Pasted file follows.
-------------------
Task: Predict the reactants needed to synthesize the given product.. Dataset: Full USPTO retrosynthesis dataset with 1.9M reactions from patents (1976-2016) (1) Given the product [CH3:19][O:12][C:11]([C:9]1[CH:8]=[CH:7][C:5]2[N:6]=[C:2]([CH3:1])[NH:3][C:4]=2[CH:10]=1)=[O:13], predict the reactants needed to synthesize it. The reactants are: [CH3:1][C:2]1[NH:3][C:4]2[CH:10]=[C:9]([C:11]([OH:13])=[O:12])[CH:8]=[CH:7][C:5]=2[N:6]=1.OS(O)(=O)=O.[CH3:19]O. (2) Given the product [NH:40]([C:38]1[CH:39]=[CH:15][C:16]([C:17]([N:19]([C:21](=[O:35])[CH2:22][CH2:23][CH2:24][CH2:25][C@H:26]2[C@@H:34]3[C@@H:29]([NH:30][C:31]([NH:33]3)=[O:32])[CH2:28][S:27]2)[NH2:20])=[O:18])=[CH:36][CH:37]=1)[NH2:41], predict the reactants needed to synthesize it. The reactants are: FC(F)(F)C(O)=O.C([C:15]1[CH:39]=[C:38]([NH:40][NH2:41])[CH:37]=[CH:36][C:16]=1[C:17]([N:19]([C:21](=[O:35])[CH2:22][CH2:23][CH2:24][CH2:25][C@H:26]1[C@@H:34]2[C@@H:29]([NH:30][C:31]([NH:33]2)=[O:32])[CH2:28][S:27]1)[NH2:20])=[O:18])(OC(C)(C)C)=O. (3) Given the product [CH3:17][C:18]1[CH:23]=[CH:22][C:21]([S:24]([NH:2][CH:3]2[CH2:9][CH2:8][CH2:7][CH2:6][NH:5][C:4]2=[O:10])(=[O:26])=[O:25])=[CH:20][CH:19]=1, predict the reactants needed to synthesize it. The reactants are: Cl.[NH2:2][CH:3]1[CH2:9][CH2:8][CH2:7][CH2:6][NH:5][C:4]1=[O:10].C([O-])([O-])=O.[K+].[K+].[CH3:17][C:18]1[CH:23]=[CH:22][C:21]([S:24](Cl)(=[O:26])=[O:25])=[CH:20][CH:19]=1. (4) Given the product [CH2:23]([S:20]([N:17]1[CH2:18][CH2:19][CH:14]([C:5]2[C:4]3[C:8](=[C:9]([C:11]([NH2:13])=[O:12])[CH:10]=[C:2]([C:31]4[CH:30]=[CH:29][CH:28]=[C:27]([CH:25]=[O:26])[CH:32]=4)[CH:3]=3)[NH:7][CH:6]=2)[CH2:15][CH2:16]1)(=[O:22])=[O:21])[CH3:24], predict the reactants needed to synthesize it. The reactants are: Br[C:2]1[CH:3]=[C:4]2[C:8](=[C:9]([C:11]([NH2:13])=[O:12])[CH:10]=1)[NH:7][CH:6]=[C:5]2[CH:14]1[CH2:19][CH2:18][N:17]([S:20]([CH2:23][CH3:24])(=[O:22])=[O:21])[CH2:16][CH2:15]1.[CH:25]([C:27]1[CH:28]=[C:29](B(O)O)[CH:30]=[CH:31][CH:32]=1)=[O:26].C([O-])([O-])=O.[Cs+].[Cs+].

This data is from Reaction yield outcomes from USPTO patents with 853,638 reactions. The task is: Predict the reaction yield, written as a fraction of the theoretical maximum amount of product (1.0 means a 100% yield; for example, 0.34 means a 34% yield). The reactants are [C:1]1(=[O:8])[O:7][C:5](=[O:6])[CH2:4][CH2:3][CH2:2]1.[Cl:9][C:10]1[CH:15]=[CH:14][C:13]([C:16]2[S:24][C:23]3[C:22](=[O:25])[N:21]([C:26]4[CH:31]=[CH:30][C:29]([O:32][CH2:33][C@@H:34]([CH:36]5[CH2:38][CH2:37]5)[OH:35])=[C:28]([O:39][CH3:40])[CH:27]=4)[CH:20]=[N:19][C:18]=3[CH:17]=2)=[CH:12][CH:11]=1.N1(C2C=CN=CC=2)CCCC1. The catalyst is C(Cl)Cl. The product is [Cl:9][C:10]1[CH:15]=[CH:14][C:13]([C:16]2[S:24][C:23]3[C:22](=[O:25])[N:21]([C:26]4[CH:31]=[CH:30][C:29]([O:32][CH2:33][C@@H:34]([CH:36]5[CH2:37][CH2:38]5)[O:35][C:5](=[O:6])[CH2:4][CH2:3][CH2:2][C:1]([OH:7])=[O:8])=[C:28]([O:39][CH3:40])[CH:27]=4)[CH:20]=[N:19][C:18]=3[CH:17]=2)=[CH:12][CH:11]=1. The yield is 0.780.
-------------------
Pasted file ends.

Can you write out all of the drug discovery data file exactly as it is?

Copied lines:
Task: Predict the reactants needed to synthesize the given product.. Dataset: Full USPTO retrosynthesis dataset with 1.9M reactions from patents (1976-2016) (1) Given the product [CH3:19][O:12][C:11]([C:9]1[CH:8]=[CH:7][C:5]2[N:6]=[C:2]([CH3:1])[NH:3][C:4]=2[CH:10]=1)=[O:13], predict the reactants needed to synthesize it. The reactants are: [CH3:1][C:2]1[NH:3][C:4]2[CH:10]=[C:9]([C:11]([OH:13])=[O:12])[CH:8]=[CH:7][C:5]=2[N:6]=1.OS(O)(=O)=O.[CH3:19]O. (2) Given the product [NH:40]([C:38]1[CH:39]=[CH:15][C:16]([C:17]([N:19]([C:21](=[O:35])[CH2:22][CH2:23][CH2:24][CH2:25][C@H:26]2[C@@H:34]3[C@@H:29]([NH:30][C:31]([NH:33]3)=[O:32])[CH2:28][S:27]2)[NH2:20])=[O:18])=[CH:36][CH:37]=1)[NH2:41], predict the reactants needed to synthesize it. The reactants are: FC(F)(F)C(O)=O.C([C:15]1[CH:39]=[C:38]([NH:40][NH2:41])[CH:37]=[CH:36][C:16]=1[C:17]([N:19]([C:21](=[O:35])[CH2:22][CH2:23][CH2:24][CH2:25][C@H:26]1[C@@H:34]2[C@@H:29]([NH:30][C:31]([NH:33]2)=[O:32])[CH2:28][S:27]1)[NH2:20])=[O:18])(OC(C)(C)C)=O. (3) Given the product [CH3:17][C:18]1[CH:23]=[CH:22][C:21]([S:24]([NH:2][CH:3]2[CH2:9][CH2:8][CH2:7][CH2:6][NH:5][C:4]2=[O:10])(=[O:26])=[O:25])=[CH:20][CH:19]=1, predict the reactants needed to synthesize it. The reactants are: Cl.[NH2:2][CH:3]1[CH2:9][CH2:8][CH2:7][CH2:6][NH:5][C:4]1=[O:10].C([O-])([O-])=O.[K+].[K+].[CH3:17][C:18]1[CH:23]=[CH:22][C:21]([S:24](Cl)(=[O:26])=[O:25])=[CH:20][CH:19]=1. (4) Given the product [CH2:23]([S:20]([N:17]1[CH2:18][CH2:19][CH:14]([C:5]2[C:4]3[C:8](=[C:9]([C:11]([NH2:13])=[O:12])[CH:10]=[C:2]([C:31]4[CH:30]=[CH:29][CH:28]=[C:27]([CH:25]=[O:26])[CH:32]=4)[CH:3]=3)[NH:7][CH:6]=2)[CH2:15][CH2:16]1)(=[O:22])=[O:21])[CH3:24], predict the reactants needed to synthesize it. The reactants are: Br[C:2]1[CH:3]=[C:4]2[C:8](=[C:9]([C:11]([NH2:13])=[O:12])[CH:10]=1)[NH:7][CH:6]=[C:5]2[CH:14]1[CH2:19][CH2:18][N:17]([S:20]([CH2:23][CH3:24])(=[O:22])=[O:21])[CH2:16][CH2:15]1.[CH:25]([C:27]1[CH:28]=[C:29](B(O)O)[CH:30]=[CH:31][CH:32]=1)=[O:26].C([O-])([O-])=O.[Cs+].[Cs+].

This data is from Reaction yield outcomes from USPTO patents with 853,638 reactions. The task is: Predict the reaction yield, written as a fraction of the theoretical maximum amount of product (1.0 means a 100% yield; for example, 0.34 means a 34% yield). The reactants are [C:1]1(=[O:8])[O:7][C:5](=[O:6])[CH2:4][CH2:3][CH2:2]1.[Cl:9][C:10]1[CH:15]=[CH:14][C:13]([C:16]2[S:24][C:23]3[C:22](=[O:25])[N:21]([C:26]4[CH:31]=[CH:30][C:29]([O:32][CH2:33][C@@H:34]([CH:36]5[CH2:38][CH2:37]5)[OH:35])=[C:28]([O:39][CH3:40])[CH:27]=4)[CH:20]=[N:19][C:18]=3[CH:17]=2)=[CH:12][CH:11]=1.N1(C2C=CN=CC=2)CCCC1. The catalyst is C(Cl)Cl. The product is [Cl:9][C:10]1[CH:15]=[CH:14][C:13]([C:16]2[S:24][C:23]3[C:22](=[O:25])[N:21]([C:26]4[CH:31]=[CH:30][C:29]([O:32][CH2:33][C@@H:34]([CH:36]5[CH2:37][CH2:38]5)[O:35][C:5](=[O:6])[CH2:4][CH2:3][CH2:2][C:1]([OH:7])=[O:8])=[C:28]([O:39][CH3:40])[CH:27]=4)[CH:20]=[N:19][C:18]=3[CH:17]=2)=[CH:12][CH:11]=1. The yield is 0.780.